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February 5, 2015


Conversational Euro-Comics: Bart Beaty On L'Arabe Du Futur: Une Jeunesse Au Moyen-Orient (1978-1984)

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By Bart Beaty

If I had been betting on which cartoonists was most likely to enter the ranks of two-time winner of the prize for best book at the Festival International de la Bande Dessinée in Angoulême this past weekend, Riad Sattouf would not have been the one that I would have laid my money on. Because Angoulême has restructured its prizes many times in its 42 years, it is difficult to make precise comparisons with the past, though by most understandings previous two-time winners are Fred, Baru, Alan Moore, Art Spiegelman, and Christophe Blain. Sattouf, who won previously in 2010 for the third volume of his satiric Pascal Brutal series, was awarded the Fauve d'Or again on Sunday evening, for his memoir, L'Arabe du futur: Une jeunesse au Moyen-Orient (1978-1984).

At this point in his career, Sattouf is know as a man who wears many hats. In addition to the afore-mentioned parody of the hyper-macho contemporary man (Pascal Brutal), he has published autobiographical works (the best of which is the anti-circumcision book, Ma Circoncision), semi-autobiographical comics featuring his character Jérémie, and his weekly strips in Charlie Hebdo, La Vie secrète des jeunes (his contribution to the multi-million selling post-attack was one of the absolute highlights of that newspaper). In addition to his work as a cartoonist he has, like his friend Joann Sfar, transitioned into filmmaking, having directed Les Beaux Gosses in 2009 and Jacky au royaume des filles in 2014. He has also done voice-acting for Sfar's Petit Vampire television series.

So, a man of many talents. I was critical of the selection of Pascal Brutal as the best book of 2010, but am much less so of L'Arabe du futur, which I think is Sattouf's best book since Ma Circoncision (though I am also a fan of La vie secrete des jeunes, two volumes of which were collected by L'Association).

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This book is very much in the "sweet spot" of autobiographical works that tend to win acclaim in contemporary comics (it also won a prize from RTL). The book tells the story of Sattouf, who was born in 1978 to a French mother and a Syrian father. When his father earns a PhD, he takes his family to live in Libya under Muammar Gaddafi and then to Syria, under the dictatorship of Hafez Al-Assad. The book is a relatively straightforward depiction of Sattouf's life in these two countries. It is told in a very direct way (lots of narration captions) with a keen eye for visual detail within the framework of Sattouf's extremely cartoony visual style.

For me, the book raises a number of very interesting questions about the nature of autobiography. As this is the first volume in an ongoing series, the book deals with only the first six years of Sattouf's life and memories. I don't know about you, but my memories of my life at that age would not fill a book -- at least not one with convincingly written dialogue about the nature of democracy and dictatorship in the Middle East. I know many readers who presume that Sattouf fictionalizes his ostensibly overheard work in La vie secrète des jeunes (though he adamantly insists that the words spoken by his characters are, in fact, things that he has heard on the streets of Paris), and this is a book to give aid to the doubters. This is a very detailed family history from a narrator possibly too young to recall the nuances of what he lived through.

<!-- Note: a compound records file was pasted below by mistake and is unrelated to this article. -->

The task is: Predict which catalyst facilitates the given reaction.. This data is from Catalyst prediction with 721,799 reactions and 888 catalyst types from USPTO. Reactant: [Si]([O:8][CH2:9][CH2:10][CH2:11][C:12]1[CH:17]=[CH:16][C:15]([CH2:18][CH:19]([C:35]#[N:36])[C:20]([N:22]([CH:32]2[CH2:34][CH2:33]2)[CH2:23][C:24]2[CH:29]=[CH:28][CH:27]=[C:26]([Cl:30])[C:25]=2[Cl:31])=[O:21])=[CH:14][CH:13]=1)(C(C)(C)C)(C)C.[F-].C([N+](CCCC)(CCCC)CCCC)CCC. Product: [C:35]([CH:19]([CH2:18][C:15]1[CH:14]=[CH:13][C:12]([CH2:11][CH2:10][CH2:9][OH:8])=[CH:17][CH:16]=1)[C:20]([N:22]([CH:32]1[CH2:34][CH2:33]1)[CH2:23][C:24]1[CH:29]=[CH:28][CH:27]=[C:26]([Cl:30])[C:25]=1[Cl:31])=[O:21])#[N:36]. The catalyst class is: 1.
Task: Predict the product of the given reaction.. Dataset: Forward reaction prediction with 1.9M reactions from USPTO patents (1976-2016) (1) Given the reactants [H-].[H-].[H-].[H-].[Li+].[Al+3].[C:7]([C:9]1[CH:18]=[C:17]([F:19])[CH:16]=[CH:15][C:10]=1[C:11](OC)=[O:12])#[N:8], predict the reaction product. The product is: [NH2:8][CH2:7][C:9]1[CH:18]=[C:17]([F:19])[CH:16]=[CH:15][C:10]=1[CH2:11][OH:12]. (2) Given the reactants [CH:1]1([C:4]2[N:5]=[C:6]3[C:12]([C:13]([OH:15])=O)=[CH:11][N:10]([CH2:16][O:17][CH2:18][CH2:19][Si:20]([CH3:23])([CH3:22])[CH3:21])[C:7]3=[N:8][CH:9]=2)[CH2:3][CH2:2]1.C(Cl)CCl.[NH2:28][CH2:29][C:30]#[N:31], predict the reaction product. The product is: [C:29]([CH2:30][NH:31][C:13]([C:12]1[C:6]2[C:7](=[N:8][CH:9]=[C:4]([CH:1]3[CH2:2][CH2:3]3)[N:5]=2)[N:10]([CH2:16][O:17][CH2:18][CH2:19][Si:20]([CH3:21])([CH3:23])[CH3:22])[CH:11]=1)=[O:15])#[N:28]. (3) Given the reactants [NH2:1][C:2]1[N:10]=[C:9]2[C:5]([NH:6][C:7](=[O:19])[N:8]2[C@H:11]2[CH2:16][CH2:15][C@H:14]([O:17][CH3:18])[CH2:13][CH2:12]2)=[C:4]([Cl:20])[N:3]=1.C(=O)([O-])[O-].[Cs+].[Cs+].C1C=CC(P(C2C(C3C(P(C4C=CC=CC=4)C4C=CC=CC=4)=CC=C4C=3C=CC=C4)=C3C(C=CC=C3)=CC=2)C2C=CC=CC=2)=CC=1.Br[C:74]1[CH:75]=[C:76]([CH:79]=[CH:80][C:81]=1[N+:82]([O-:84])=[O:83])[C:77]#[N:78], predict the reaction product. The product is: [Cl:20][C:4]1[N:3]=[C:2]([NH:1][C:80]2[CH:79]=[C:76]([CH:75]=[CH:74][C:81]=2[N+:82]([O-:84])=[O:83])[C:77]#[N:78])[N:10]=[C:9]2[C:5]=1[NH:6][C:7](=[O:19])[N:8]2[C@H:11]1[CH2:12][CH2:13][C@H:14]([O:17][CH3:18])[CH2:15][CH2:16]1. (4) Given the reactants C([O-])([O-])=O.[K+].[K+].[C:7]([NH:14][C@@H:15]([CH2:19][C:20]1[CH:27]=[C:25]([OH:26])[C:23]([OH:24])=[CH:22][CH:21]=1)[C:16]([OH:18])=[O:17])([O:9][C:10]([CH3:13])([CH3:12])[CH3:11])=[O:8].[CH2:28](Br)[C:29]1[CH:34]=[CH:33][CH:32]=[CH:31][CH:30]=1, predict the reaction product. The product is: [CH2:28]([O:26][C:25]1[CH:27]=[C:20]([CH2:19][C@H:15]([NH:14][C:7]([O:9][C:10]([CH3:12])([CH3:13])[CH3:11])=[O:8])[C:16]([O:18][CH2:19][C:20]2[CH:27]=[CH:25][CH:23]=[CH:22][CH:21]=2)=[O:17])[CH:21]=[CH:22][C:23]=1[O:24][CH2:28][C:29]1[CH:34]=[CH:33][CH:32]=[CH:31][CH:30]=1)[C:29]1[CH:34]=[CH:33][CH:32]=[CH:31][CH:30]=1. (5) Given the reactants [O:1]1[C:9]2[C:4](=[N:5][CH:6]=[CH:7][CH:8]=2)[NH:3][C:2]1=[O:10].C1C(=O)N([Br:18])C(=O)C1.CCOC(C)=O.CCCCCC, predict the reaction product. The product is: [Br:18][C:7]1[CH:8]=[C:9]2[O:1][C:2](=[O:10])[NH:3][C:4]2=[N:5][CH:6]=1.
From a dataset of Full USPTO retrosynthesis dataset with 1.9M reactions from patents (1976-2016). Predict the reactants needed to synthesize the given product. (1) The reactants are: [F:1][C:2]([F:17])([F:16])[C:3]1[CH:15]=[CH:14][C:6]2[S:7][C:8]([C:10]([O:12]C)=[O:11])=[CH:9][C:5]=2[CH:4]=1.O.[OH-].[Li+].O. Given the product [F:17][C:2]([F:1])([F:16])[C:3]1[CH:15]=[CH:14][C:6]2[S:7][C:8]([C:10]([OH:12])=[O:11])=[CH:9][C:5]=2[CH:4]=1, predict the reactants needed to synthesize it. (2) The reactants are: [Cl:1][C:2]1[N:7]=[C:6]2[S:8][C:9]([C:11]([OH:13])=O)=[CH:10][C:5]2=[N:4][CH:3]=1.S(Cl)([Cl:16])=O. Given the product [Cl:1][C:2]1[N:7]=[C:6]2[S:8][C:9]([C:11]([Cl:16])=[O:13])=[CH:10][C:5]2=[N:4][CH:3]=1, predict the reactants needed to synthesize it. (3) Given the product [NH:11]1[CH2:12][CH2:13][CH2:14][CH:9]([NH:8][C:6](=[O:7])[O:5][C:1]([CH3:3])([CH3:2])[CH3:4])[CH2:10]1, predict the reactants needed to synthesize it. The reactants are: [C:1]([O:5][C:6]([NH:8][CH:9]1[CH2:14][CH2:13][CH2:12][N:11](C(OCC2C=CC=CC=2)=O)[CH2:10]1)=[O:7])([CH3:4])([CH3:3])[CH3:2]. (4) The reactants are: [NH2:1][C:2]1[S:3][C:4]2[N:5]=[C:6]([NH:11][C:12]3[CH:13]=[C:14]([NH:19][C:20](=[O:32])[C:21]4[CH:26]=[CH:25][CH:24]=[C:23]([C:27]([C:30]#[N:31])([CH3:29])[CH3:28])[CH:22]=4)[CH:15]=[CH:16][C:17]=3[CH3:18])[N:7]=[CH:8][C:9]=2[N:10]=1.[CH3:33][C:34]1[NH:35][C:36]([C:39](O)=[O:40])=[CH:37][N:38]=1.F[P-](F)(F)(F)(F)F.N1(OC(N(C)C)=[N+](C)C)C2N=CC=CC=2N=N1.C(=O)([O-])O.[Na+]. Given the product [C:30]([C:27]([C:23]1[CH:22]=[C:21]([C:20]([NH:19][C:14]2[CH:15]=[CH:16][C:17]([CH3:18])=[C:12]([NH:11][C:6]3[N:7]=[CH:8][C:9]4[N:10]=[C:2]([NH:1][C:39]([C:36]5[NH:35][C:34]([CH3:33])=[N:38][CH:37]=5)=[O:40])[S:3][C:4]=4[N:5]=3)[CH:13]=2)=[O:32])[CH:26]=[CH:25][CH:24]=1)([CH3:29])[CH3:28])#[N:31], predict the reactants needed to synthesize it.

And, yet, what he lived through is gripping reading. The particularities of the socialist experiments in Libya and Syria at the period of pan-Arabism and Soviet support are fascinating. The book has something of the bizarre travelogue feeling that comes from Guy Delisle's work, and the family confessional of Marjane Satrapi. Both are clearly strong influences. Sattouf's portrait of his father is extremely unflattering in this volume, as is the image of the Middle East. This is a real "warts and all" portrait.

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While Sattouf will never be considered one of comics's great visual stylists, he does use satirical cartooning traditions well. A highlight of the book is the use of color: chapters set in France are colored blue, Libya is yellow, and Syria is pink. Sattouf uses very occasional spot colors (on flags, for instance) in interesting moments. This is one of the more interestingly colored books of recent years. Kudos to Allary Éditions for backing this lovely production.

I will not be surprised to see this book appear in an English edition in the future -- presumably when it has been completed. The subject is topical and fascinating and the craftsmanship is subtle but appealing. I don't think that I would have picked it as the best book of 2014 personally, but it is also not a grave injustice that Riad Sattouf is one of the most celebrated cartoonists in the history of the Angoulême festival either.

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* L'Arabe Du Futur: Une Jeunesse Au Moyen-Orient (1978-1984), Riad Sattouf, Allary, 9782370730145, May 2014.

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To learn more about Dr. Beaty, or to contact him, try here or here.

Those interested in buying comics talked about in Bart Beaty's articles might try here.

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